Do you ever think about the fact that there are things in the world that exist, currently unbeknownst to you, that upon your discovery of them, would totally rock your world and give you a renewed sense of wonderment, purpose and energy about your life?

I LIVE for those kinds of discoveries, and this month I have gotten that in spades thanks to this girl:

I’ve known about Amanda Palmer since she hijacked my dream of touring with Cyndi Lauper.

Amanda was in the Dresden Dolls

My impression of Amanda back then: love her style, not her music.  So I never paid much more attention after that.

Then all the brouhaha started over Amanda’s highly successful Kickstarter campaign. (At the time, she raised more than any musician had in the past, over a million dollars.)  And she’s kind of been on my radar since.

She gave an amazing TED talk about “The Art of Asking”, which to date has had over 6 million views:

I, like millions of others, instantly connected with Amanda’s philosophy and as such, that sealed the deal for me as a fan.  While I still don’t find her music congruent with my tastes, and I don’t think she’s part of the diva singers club (you can sleep soundly, Celine), I can’t help but be totally inspired that she’s created such a global impact through the connections she’s made with her music.  I love in the TED talk how she says her music isn’t for everyone.  But her message…that absolutely is.

Amanda then released a book inspired by her TED talk:

And EVERY PAGE has been riveting. I should be reading it with a highlighter and sticky notes, because the information inside is like a treasure map on every page.  I have done the opposite of what I did with Orange is the New Black, and not rushed through. I read a few pages each night before I go to sleep, and look forward to the next chance I have to read it.  I don’t want it to end!

But when it does end, I will be filled with a greater sense of purpose, a stronger belief in myself, and the knowledge that there are no rules to this music thing.  I don’t have to be in the business of trying to please everyone.  It’s okay that people pass me by, because the ones that stop to listen are the ones that get me, and appreciate what I do.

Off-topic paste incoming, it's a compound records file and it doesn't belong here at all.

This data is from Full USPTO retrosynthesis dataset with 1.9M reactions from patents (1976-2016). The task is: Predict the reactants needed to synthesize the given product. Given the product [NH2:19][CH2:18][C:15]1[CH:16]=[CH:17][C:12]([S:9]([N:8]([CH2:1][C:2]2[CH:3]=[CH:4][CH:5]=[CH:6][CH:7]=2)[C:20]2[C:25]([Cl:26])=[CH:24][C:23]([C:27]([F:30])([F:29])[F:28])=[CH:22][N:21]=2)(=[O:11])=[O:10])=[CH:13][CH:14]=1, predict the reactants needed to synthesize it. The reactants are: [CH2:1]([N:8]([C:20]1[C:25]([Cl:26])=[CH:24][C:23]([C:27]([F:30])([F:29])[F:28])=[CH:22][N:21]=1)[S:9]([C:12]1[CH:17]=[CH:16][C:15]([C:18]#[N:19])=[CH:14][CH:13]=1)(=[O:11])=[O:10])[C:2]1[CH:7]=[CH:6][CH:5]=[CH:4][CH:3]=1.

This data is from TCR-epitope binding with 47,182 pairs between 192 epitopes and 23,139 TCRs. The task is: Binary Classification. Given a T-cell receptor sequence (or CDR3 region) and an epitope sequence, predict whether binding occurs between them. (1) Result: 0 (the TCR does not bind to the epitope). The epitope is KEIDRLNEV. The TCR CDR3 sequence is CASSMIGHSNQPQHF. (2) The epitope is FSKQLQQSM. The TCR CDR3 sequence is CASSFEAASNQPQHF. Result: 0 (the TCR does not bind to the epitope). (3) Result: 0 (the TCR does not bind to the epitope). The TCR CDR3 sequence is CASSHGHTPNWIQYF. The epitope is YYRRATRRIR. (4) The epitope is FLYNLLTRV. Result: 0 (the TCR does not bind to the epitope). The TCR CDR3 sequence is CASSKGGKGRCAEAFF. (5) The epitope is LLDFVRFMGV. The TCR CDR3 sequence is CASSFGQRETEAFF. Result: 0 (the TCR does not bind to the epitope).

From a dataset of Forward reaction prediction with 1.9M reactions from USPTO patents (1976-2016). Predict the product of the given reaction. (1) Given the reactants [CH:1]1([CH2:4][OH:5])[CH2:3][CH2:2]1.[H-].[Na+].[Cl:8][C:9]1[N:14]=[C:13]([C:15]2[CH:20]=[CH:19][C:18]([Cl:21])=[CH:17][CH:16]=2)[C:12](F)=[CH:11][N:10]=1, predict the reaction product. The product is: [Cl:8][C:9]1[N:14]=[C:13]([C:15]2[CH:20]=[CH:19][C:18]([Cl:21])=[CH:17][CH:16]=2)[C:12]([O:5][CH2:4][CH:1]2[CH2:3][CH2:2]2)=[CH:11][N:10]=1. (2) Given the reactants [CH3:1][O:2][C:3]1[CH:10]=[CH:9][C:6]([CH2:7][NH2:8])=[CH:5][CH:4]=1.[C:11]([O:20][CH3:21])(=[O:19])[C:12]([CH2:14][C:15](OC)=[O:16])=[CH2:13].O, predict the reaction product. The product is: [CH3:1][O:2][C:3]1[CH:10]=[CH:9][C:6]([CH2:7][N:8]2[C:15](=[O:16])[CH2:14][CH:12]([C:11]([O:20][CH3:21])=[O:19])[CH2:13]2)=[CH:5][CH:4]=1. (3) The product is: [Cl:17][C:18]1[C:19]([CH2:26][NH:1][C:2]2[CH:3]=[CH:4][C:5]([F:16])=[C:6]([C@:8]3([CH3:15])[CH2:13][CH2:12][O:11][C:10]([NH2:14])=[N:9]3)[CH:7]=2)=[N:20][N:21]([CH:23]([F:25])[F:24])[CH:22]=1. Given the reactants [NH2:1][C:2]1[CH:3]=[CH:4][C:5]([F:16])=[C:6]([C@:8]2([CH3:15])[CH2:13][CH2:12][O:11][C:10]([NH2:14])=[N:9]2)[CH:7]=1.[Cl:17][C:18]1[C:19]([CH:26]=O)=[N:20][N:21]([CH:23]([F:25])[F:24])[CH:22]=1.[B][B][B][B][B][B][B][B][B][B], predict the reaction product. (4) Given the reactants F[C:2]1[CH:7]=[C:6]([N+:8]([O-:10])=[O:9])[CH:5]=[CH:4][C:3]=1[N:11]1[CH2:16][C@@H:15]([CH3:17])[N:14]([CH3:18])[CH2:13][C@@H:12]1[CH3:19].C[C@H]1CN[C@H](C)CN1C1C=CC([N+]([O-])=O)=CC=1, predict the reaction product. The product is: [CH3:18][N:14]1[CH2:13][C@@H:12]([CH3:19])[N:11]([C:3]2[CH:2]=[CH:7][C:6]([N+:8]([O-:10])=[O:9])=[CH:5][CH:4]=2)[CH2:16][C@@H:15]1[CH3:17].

I answered a Kijiji ad this week, a drummer looking to play.

So I took a chance and sent him my soundcloud link and asked if he wanted to play.  His reply? “You’ve got a great voice, but your music isn’t really my style”. That’s the same answer I’ve been hearing for the last 20 years.

Maybe there’s a reason that I’ve had to do this all on my own.  I used to think it was because I sucked (and yes, there are people who would agree with that). Now I see it as what it is…an opportunity for my music and expression to be solely mine.  If I have to use a drum machine instead of a real person, then so what.  The important thing is making the connection, and that’s what Amanda reinforced to me through her book.

I went to a funeral recently and at the home someone said to me Thank You, which I thought was a strange thing to say at a funeral!  I said, Thank You for what? And she said, track 3 on your CD has been such an immense help right now.  I replied, well, that’s why I wrote it, for people having hard times.  Thank YOU for listening to it and I’m glad it helped.

I did write track 3 for people dealing with difficult times, and this one person validated that the message was received.  So there it is.

Make the connection.
Be the change you want to see in the world.
Dream big!!


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